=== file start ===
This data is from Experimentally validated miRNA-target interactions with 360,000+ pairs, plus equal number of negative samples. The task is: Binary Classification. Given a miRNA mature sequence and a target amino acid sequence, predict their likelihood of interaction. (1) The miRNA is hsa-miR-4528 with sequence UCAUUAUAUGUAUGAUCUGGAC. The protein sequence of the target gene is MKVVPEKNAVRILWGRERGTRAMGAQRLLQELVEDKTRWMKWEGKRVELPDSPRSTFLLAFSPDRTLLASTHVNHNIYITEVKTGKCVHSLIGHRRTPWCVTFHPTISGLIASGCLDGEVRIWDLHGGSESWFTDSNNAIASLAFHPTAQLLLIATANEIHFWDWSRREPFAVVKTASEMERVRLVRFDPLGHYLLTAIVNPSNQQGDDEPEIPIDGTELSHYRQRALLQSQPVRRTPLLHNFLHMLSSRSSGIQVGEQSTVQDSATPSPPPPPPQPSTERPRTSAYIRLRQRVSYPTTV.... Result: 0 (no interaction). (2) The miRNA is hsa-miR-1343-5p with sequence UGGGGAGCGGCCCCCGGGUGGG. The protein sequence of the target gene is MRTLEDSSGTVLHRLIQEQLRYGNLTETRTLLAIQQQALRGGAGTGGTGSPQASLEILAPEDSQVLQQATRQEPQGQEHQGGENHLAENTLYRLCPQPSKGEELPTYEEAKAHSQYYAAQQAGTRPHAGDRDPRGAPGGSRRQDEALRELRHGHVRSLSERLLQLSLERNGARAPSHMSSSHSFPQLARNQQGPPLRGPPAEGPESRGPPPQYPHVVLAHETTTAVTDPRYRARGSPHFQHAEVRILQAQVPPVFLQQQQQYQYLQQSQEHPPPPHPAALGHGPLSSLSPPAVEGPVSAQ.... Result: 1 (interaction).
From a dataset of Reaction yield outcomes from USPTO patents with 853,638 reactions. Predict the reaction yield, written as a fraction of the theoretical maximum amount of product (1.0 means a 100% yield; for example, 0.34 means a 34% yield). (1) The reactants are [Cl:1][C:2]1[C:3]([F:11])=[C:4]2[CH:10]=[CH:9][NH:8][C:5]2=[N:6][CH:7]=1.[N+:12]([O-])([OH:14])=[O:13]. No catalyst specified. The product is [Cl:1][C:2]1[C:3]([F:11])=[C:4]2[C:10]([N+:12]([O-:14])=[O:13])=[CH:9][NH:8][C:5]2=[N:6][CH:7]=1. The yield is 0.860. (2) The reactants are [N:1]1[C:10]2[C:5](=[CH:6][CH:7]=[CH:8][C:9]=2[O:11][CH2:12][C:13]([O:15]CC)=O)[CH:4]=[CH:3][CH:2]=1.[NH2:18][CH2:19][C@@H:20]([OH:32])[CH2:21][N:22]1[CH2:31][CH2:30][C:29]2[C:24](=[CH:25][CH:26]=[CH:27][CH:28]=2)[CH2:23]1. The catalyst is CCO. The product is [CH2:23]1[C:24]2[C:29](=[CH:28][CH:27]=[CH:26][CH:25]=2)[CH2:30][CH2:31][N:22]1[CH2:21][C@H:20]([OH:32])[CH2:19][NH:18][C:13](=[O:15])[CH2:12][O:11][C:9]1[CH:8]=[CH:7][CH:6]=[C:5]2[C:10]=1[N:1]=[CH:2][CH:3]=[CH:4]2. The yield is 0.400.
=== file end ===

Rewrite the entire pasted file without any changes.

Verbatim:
This data is from Experimentally validated miRNA-target interactions with 360,000+ pairs, plus equal number of negative samples. The task is: Binary Classification. Given a miRNA mature sequence and a target amino acid sequence, predict their likelihood of interaction. (1) The miRNA is hsa-miR-4528 with sequence UCAUUAUAUGUAUGAUCUGGAC. The protein sequence of the target gene is MKVVPEKNAVRILWGRERGTRAMGAQRLLQELVEDKTRWMKWEGKRVELPDSPRSTFLLAFSPDRTLLASTHVNHNIYITEVKTGKCVHSLIGHRRTPWCVTFHPTISGLIASGCLDGEVRIWDLHGGSESWFTDSNNAIASLAFHPTAQLLLIATANEIHFWDWSRREPFAVVKTASEMERVRLVRFDPLGHYLLTAIVNPSNQQGDDEPEIPIDGTELSHYRQRALLQSQPVRRTPLLHNFLHMLSSRSSGIQVGEQSTVQDSATPSPPPPPPQPSTERPRTSAYIRLRQRVSYPTTV.... Result: 0 (no interaction). (2) The miRNA is hsa-miR-1343-5p with sequence UGGGGAGCGGCCCCCGGGUGGG. The protein sequence of the target gene is MRTLEDSSGTVLHRLIQEQLRYGNLTETRTLLAIQQQALRGGAGTGGTGSPQASLEILAPEDSQVLQQATRQEPQGQEHQGGENHLAENTLYRLCPQPSKGEELPTYEEAKAHSQYYAAQQAGTRPHAGDRDPRGAPGGSRRQDEALRELRHGHVRSLSERLLQLSLERNGARAPSHMSSSHSFPQLARNQQGPPLRGPPAEGPESRGPPPQYPHVVLAHETTTAVTDPRYRARGSPHFQHAEVRILQAQVPPVFLQQQQQYQYLQQSQEHPPPPHPAALGHGPLSSLSPPAVEGPVSAQ.... Result: 1 (interaction).
From a dataset of Reaction yield outcomes from USPTO patents with 853,638 reactions. Predict the reaction yield, written as a fraction of the theoretical maximum amount of product (1.0 means a 100% yield; for example, 0.34 means a 34% yield). (1) The reactants are [Cl:1][C:2]1[C:3]([F:11])=[C:4]2[CH:10]=[CH:9][NH:8][C:5]2=[N:6][CH:7]=1.[N+:12]([O-])([OH:14])=[O:13]. No catalyst specified. The product is [Cl:1][C:2]1[C:3]([F:11])=[C:4]2[C:10]([N+:12]([O-:14])=[O:13])=[CH:9][NH:8][C:5]2=[N:6][CH:7]=1. The yield is 0.860. (2) The reactants are [N:1]1[C:10]2[C:5](=[CH:6][CH:7]=[CH:8][C:9]=2[O:11][CH2:12][C:13]([O:15]CC)=O)[CH:4]=[CH:3][CH:2]=1.[NH2:18][CH2:19][C@@H:20]([OH:32])[CH2:21][N:22]1[CH2:31][CH2:30][C:29]2[C:24](=[CH:25][CH:26]=[CH:27][CH:28]=2)[CH2:23]1. The catalyst is CCO. The product is [CH2:23]1[C:24]2[C:29](=[CH:28][CH:27]=[CH:26][CH:25]=2)[CH2:30][CH2:31][N:22]1[CH2:21][C@H:20]([OH:32])[CH2:19][NH:18][C:13](=[O:15])[CH2:12][O:11][C:9]1[CH:8]=[CH:7][CH:6]=[C:5]2[C:10]=1[N:1]=[CH:2][CH:3]=[CH:4]2. The yield is 0.400.